When the new semester started a few weeks ago, I thought I was going to hate Tuesdays.

Wake up at 7:30am, hour-long commute to school, piano lesson at 10am, 2-hour studio class at 3pm (almost entirely in Korean), then hour-long commute to the prayer tabernacle to practice and then serve from 8-10pm.

But after “enduring” two of these Tuesdays, I have to say that I love/hate Tuesdays.

I was pretty much as exhausted as I could possibly imagine being this past Tuesday. I literally couldn’t stop my eyes from closing as I leaned against a conveniently located tree while waiting for the bus at about 6pm. And when I finally got home sometime after 11pm, I was so tired, I couldn’t go to bed right away. (Does anyone else ever need to unwind from their exhaustion?)

But in the midst of all that weariness, I felt inspired and alive.

It’s because Tuesdays are my music-making days.

First I get to make music in precise, do-exactly-what-is-indicated-in-the-score classical music mode, then I get to make music in free-flowing, spontaneous worshipful improvising mode. So completely different, but both so awesome. And each helps me be better at the other.

After (almost officially) setting a date for my Spring piano recital, I was getting stressed out last week. I felt like I wasn’t going to be ready. Not giving a recital began to seem like an appealing option. Better to not do a recital if I couldn’t do it well.

I had to ask myself: What level of excellence in music is “good enough”?

I got clarity on Tuesday. (Surprise, surprise.)

During studio class, my teacher said that music is 감동 (gam-dong).

Gam-dong is feeling or emotion. Music is supposed to move people. If it’s not evoking some kind of emotion, it’s not really music.

Once she said it, it seemed obvious. But sometimes when you are too close to something, you lose sight of what it actually is.

So I adjusted my view of my recital: I needed to master my pieces well enough that I didn’t need to focus on the technical aspects and I could simply make music. The standard was still high. The standard was still subjective. But somehow I felt encouraged. This standard was worth working for.

It wasn’t about my reputation. It wasn’t about appealing to my audience’s tastes. It was about the truth and power of the music itself.

I was motivated afresh to pick apart and perfect every detail of my pieces.

Then I went to the prayer tabernacle and sang up front for the first time.

I should have been nervous. I could have been terrified. What the heck am I doing up here singing spontaneous songs to God? But instead, I felt at peace, because I knew exactly why I was there.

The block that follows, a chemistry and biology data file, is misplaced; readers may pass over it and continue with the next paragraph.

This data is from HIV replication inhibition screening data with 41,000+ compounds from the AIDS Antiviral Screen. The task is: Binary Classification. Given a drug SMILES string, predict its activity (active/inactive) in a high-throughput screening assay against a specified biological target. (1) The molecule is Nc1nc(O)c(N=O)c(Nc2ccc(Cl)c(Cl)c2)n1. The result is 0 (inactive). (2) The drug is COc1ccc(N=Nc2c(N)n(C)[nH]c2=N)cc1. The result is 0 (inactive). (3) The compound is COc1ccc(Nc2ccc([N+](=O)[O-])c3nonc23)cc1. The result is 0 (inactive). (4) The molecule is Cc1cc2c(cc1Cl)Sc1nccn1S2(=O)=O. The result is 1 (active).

I was ministering to the Lord.


Knowing that set me free to enjoy myself. Quite a lot.

Making music with other people is so refreshing for a solo pianist. And singing whatever melodies and words came into my head completely spontaneously (but in the flow of what the other singers and musicians were doing) was incredibly fun.

I was relying solely on my ear and my intuition. And good stuff was coming out. It was really cool. (I want to take some of that back to my classical piecesㅡI should play with as much freedom as if I were spontaneously writing the music.)

And then not only that, but we were singing out truth and worshiping the God who is worthy and inspiring each other as we sang.

The exhilarating part of music-making is the unexpected discoveries.

Even when all the notes are written down on the page ahead time.. you play them, and something touches you in a surprising way. Even a melody you have heard a hundred times.. you get in the flow, sing it with all your heart, and new understanding floods you. (Not to mention how other people can get unexpectedly touched listening to the music you are making.)

Sometimes, because I was a music major and had to give recitals and pass adjudications, I start to see music as a job, as a series of tasks. But it’s nothing like that. Discipline is required for excellence, of course. But music is so much more than something you master.

There is something magical about music. And I will never cease to be amazed by it.

Posted by

Elizabeth is an American living in South Korea who believes in destiny, miracles, and living life intentionally. She holds to simple faith in a complex world, values the beauty of the everyday, and strives for vulnerability with other imperfect humans. She is always learning, laughing, and finding herself in awe of grace.

Add your thoughts

This site uses Akismet to reduce spam. Learn how your comment data is processed.